Resident Evil 4
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We've started playing Resident Evil 4 now. I had never played an RE game before getting this one, but my sister and her friend said it was good, so I was confident enough to buy it without any further knowledge of what it was like.

It stars an American agent called Leon, who looks only slightly like he's in Duran Duran. The story so far involves investigating a small village in Spain in connection with the kidnapping of the President's daughter, because the Europeans are up to no good as usual. On arrival with some police officers with outrageous accents, Leon wanders towards the village, goes into a hut and asks the inhabitant for directions. And gets a knife in the face. And seeing as this is Spain and not Glasgow, he realizes that something's not quite right.

This is where the issue of the controls arises. At first, they feel absolutely dreadful - to give you some idea of what it looks like at the start, Leon takes up a large proportion of the front left of the screen, making it feel a bit like a first person shooter with your own head blocking most of the view. He seems to run diagonally forwards meaning you have to aim a bit to the left of where you're expecting to go, and aiming your weapon is a matter of accidentally shooting the sky, then the ground, then eventually hitting where you were intending to shoot.

But after a couple of practice fights (and largely due to a side mission early on which involves finding and shooting some blue medallions scattered around the place) things suddenly and inexplicably seem to work. You get used to where you're pointing, what you can see, and how to aim without taking out a large portion of the floor and ceiling first. When you're not running around and shooting, there are brief set-piece sections that resemble rhythm action games, having to press buttons at the right times to dodge Indiana Jones-style boulders and harpoon an undead version of Moby Dick.

So far, most of the game feels rather like playing a Simon Pegg film. You spend your time getting Leon to commando-roll out of ridiculously high windows or perform superhuman leaps off towers, kicking zombies in the head until they explode or alternatively shotgunning them in the chest while they're carrying lit dynamite, causing them to fall over and then explode. Even though it's said to be "survival horror" I'm not finding it particularly frightening (unlike Silent Hill, which terrifies me to pieces). You've often got more than enough firepower to deal with the hordes of the undead coming your way, with the only exception so far being the man with the sack on his head like the scarecrows out of Doctor Who, who is intent on chainsawing your head off and refuses to die, or re-die, or whatever it is that Spanish zombies do.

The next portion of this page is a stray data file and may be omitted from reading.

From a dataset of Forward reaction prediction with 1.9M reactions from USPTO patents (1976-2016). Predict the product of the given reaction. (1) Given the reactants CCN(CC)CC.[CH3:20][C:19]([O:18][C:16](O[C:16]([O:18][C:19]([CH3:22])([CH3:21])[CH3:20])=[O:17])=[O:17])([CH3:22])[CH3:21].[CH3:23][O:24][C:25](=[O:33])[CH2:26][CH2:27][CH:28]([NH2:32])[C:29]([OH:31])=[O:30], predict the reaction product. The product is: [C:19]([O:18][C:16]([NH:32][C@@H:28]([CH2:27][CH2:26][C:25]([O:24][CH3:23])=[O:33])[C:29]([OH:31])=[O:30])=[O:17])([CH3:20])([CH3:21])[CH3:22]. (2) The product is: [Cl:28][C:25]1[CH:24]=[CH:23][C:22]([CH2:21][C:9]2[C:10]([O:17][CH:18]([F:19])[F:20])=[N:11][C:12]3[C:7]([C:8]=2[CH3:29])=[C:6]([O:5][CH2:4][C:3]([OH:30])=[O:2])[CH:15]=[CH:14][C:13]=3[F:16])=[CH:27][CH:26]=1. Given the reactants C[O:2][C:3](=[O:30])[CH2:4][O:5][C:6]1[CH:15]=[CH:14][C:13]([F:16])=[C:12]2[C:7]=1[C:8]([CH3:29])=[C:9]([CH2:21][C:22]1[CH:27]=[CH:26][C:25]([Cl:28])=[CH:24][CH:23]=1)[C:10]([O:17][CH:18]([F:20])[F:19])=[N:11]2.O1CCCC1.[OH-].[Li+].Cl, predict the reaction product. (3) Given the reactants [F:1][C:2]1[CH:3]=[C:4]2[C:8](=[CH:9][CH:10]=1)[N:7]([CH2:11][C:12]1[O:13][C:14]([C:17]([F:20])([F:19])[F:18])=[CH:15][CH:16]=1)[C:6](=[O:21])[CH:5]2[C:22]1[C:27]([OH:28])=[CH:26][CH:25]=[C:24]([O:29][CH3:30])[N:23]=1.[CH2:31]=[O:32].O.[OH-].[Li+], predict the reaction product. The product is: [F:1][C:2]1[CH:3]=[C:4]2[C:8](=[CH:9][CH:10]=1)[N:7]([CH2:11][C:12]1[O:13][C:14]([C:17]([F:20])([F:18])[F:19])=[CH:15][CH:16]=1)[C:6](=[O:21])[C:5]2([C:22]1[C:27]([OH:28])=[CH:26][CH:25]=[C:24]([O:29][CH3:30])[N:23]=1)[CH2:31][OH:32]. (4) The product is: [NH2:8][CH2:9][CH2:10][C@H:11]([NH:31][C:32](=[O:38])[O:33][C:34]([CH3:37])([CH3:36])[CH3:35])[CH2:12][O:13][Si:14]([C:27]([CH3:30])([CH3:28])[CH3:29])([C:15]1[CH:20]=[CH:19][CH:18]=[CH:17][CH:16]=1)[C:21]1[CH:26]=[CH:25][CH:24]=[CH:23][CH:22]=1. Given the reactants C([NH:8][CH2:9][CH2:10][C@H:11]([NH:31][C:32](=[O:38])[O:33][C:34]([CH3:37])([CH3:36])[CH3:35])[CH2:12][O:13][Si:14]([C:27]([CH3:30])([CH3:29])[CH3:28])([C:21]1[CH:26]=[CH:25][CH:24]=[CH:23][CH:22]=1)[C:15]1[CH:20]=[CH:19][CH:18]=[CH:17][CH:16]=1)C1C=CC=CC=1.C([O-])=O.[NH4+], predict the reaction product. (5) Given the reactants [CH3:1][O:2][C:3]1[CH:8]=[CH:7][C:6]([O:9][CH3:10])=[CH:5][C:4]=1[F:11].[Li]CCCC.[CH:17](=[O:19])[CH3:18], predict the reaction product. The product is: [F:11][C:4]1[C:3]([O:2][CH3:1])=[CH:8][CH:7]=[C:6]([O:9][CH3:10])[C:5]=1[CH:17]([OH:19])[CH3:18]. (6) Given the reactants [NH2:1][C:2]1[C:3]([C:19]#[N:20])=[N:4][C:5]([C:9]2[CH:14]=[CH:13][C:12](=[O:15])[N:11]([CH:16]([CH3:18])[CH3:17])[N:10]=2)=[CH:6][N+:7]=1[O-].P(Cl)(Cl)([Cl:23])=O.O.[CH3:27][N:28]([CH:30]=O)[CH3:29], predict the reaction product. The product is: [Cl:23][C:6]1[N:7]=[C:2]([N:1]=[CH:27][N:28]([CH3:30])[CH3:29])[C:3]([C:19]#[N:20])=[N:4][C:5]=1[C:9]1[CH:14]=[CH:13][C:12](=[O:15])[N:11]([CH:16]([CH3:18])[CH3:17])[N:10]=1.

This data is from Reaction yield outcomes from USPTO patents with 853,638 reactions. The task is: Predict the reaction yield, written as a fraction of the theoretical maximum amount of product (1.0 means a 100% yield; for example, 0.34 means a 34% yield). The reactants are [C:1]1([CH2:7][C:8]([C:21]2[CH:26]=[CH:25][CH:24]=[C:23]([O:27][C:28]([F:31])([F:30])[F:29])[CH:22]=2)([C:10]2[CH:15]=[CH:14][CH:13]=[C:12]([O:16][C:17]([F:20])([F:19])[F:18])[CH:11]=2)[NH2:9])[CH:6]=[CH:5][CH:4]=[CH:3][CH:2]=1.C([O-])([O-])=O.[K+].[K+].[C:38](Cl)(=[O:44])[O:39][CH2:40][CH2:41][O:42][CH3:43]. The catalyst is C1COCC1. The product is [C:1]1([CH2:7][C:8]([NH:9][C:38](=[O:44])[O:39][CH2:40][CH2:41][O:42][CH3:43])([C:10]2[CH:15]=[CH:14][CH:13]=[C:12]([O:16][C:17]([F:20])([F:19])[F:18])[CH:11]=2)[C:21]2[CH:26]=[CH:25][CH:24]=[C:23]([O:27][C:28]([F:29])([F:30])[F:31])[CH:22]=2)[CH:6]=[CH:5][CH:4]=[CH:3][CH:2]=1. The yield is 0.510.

Again unlike Silent Hill, the enemies you face drop useful items such as suspicious health-restoring herbs or extra ammunition. Quite a lot of the time, they leave behind little treasure chests, which doesn't make much sense unless they're zombie pirates. I had wondered at first what money would even be used for in a game like this, but that was answered at the beginning of the second stage where a dodgy man with an even dodgier accent turns up with a coatful of lethal weapons that you can buy from him. This eventually becomes central to the game, getting different upgrades and weapons by using your money rather than having a small fixed set of weapons like in Silent Hill, and trying to stuff them all in your attache case Tetris-style.

I should say, finally, that I don't like escort missions in games. In fact, no one in the world likes escort missions - they always involve trying to protect a particularly dim individual or vehicle that trundles along merrily ignoring all the obvious orc/alien/Soviet/chav/Greenpeace ambushes in its way, trying desperately to clear a path ahead of it and then looking back only to realize that it's been squashed by a falling snooker table in your absence. And after the first couple of sections to where we've played so far in RE4, the game seems to be one giant escort mission as you try and get the President's daughter out of the village. But she's intelligent enough to duck out of the way of your gunfire, doesn't go off on ridiculous failed-pathfinding routes around the other side of the map, and you can even tell her to stay behind for a moment while you busily exterminate the zombies and clear a path. Overall, even the escorting seems to work. And that's probably one of the highest compliments that you can give to a game.